Discovering Shortwave

The last week seems to have gone by really quickly.  I do not know whether it was because I have been out on a few days or whether I have been busier, in any case, for whatever reason; last Sunday only seems like a few days ago.  On Saturday, 29th January I celebrated my 52nd birthday.  I got four cards and a fair few ‘Happy Birthday’ messages on my Facebook wall. 


I am sure you know how it is, another birthday comes, and you get thinking of times in the past.  Well, a strange anniversary, but it was 40 years ago, when at boarding school in Liverpool that I went down with a really bad attack of the flu.  I was in bed for 6 days.  My House Mother, Sister Bridget was not the most sympathetic of people but for some reason she took pity on me and lent me her rather large radio to listen to during the daytime.  I was actually supposed to listen to the schools programmes on Radio 4 but soon discovered that the set had shortwave.


This was not long after I had got my own little radio at home.  But I had never listened to shortwave before.  I extended the set’s long whip aerial and started slowly to tune from one end of the dial to the other stopping at anything that had pop music on it, or was in English.  In those six days I discovered the stiff sound of BBC World Services.  The ideological monologues of Radio Berlin and Radio Tirana.  Along with the interesting sounds of Swiss Radio International and Radio Netherlands.  There was also Voice of America with its news in ‘special English’ whatever that was meant to be.  Those brief encounters made me want to save up and by a radio that would let me listen in on the world.  Of course, shortwave had other curious delights, Morse code stations, which, as I did not know Morse meant little too me even if it was interesting to hear the clear message, and then the faint reply.  There were other strange sounds, voices that were unintelligible or the noises that I was later to learn were jamming signals being used by the USSR and East Germany to stop Western stations from being heard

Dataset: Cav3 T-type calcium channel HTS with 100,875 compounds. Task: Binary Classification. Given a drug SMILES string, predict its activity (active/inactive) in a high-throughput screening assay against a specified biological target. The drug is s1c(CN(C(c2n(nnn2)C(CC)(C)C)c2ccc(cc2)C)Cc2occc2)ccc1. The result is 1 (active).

In July 1972, I bought an Ecko 324 De Luxe and had my very own shortwave radio.  When I told my Science teacher of my love of shortwave, he told me all about his communications receiver with its fine tuning, tuneable antenna and all manner of other things to make receiving easier, and more fun.  Of course today, with Satellite and the Internet shortwave is dying out as a medium for listening to broadcast radio.  It is a shame, because for me it had a kind of mystical magic.  The thought of radio waves coming from far off transmitters and bouncing up and down off the earth made it all the more fun and magical.


About briwinter

Born in South London. Went to school in Liverpool and college in Shrewsbury. Lived in Coventry while I was married. Now live in Catterick. I like walking and reading as well as listening to music and trying to get my head round computer stuff.
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